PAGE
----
Empty categoriesEdit

There are over 4,400 categories in Category:Empty categories. Should we delete them? SemperBlotto (talk) 09:00, 9 May 2019 (UTC)

This probably should be in RFD (Other), but if there are any empty categories for no (Norwegian) they can be removed - replaced by nb and nn. DonnanZ (talk) 09:56, 9 May 2019 (UTC)
They can be deleted without any issue. They can always be recreated when needed. A lot of those -ology categories were formerly populated by things like "Mammals" for "Mammalology", but I removed this categorisation because, as you can see, tons of languages end up with useless "Mammalology" categories that only contain "Mammals" (and thus end up empty when that category is removed; they never contained any entries). Relatively few languages have science-related jargon compared to how many have terms for the things studied. So the thing being studied should not have the scientific field studying it as its parent, to avoid things like this. For the vast majority of languages, the Mammalology category will never contain any entries, in particular dead languages. So it seems like a good idea to not have Mammals go in Mammalology. The same for all the others. —Rua (mew) 10:31, 9 May 2019 (UTC)
Care is needed, some empty categories are parents of subcategories, so deleting those is probably not advisable. DonnanZ (talk) 11:22, 9 May 2019 (UTC)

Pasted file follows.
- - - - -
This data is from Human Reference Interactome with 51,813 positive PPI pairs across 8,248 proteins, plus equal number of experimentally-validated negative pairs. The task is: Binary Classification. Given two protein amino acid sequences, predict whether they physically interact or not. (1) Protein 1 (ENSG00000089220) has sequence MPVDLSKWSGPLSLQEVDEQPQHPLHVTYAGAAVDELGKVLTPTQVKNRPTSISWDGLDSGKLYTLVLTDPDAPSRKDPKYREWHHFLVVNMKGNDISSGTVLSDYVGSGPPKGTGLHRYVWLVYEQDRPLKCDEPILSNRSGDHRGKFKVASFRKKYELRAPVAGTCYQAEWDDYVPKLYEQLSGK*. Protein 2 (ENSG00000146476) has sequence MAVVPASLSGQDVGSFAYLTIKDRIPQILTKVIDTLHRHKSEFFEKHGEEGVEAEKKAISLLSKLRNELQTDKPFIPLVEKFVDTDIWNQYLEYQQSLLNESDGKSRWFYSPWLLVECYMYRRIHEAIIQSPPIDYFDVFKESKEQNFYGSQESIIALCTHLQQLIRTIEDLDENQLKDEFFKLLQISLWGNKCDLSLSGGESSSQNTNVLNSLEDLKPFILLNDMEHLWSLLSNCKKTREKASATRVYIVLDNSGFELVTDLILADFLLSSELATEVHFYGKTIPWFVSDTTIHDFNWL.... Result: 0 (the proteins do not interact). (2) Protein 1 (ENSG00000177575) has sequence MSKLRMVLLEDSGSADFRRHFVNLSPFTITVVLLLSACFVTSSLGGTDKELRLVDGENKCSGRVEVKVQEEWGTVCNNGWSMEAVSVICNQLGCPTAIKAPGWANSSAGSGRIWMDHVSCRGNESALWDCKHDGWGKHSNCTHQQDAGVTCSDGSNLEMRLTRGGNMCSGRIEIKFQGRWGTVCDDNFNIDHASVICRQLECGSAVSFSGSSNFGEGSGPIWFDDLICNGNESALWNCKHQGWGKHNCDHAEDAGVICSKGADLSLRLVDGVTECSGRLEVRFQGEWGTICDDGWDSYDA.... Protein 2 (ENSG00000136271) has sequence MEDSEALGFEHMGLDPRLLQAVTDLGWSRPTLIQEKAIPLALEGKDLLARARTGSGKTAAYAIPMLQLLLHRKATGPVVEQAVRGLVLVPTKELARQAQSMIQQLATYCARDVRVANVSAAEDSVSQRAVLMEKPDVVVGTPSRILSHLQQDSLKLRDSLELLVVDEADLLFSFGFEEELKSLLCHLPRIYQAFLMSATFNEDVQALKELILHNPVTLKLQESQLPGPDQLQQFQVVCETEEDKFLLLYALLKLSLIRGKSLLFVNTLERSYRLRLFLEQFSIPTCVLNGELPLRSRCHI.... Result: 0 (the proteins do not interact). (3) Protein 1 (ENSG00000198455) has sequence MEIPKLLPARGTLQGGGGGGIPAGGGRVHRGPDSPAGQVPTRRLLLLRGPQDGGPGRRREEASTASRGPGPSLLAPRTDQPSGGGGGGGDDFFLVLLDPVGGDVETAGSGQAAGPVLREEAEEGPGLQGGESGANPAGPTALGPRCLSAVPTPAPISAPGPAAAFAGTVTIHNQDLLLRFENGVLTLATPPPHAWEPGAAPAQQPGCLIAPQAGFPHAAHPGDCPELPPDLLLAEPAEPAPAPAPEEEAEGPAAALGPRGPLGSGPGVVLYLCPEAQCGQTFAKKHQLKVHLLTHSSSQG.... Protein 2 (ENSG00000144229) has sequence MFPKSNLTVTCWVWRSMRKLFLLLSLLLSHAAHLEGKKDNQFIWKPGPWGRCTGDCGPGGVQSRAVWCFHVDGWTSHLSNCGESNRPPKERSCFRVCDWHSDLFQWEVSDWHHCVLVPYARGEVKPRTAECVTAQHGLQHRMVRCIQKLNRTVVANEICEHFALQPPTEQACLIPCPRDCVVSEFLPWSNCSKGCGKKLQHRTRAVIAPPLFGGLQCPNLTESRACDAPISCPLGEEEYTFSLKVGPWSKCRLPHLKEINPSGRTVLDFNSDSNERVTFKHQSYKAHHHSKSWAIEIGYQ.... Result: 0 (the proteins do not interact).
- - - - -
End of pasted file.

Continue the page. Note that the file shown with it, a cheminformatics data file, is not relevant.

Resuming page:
But then they aren't empty, are they? A bot should always check if the category is actually empty immediately before deleting, as the categorisation can be slow to update. —Rua (mew) 11:26, 9 May 2019 (UTC)
As long as you are aware, before you start deleting categories willy-nilly. DonnanZ (talk) 11:52, 9 May 2019 (UTC)
I've run a bot to delete empty categories before, and I still have the script. —Rua (mew) 12:09, 9 May 2019 (UTC)
Well, your bot has just given hundreds of Norwegian inflections backwards wording, so I don't have much faith in it. DonnanZ (talk) 12:50, 9 May 2019 (UTC)
User:Wyang deleted them in the past and some folks made a ruckus. —Suzukaze-c 18:29, 9 May 2019 (UTC)
Unwarranted, in my opinion. What use is an empty category, especially one that can be recreated easily with {{auto cat}}? —Rua (mew) 18:32, 9 May 2019 (UTC)
A diligently maintained maintenance category is often empty. DCDuring (talk) 23:58, 9 May 2019 (UTC)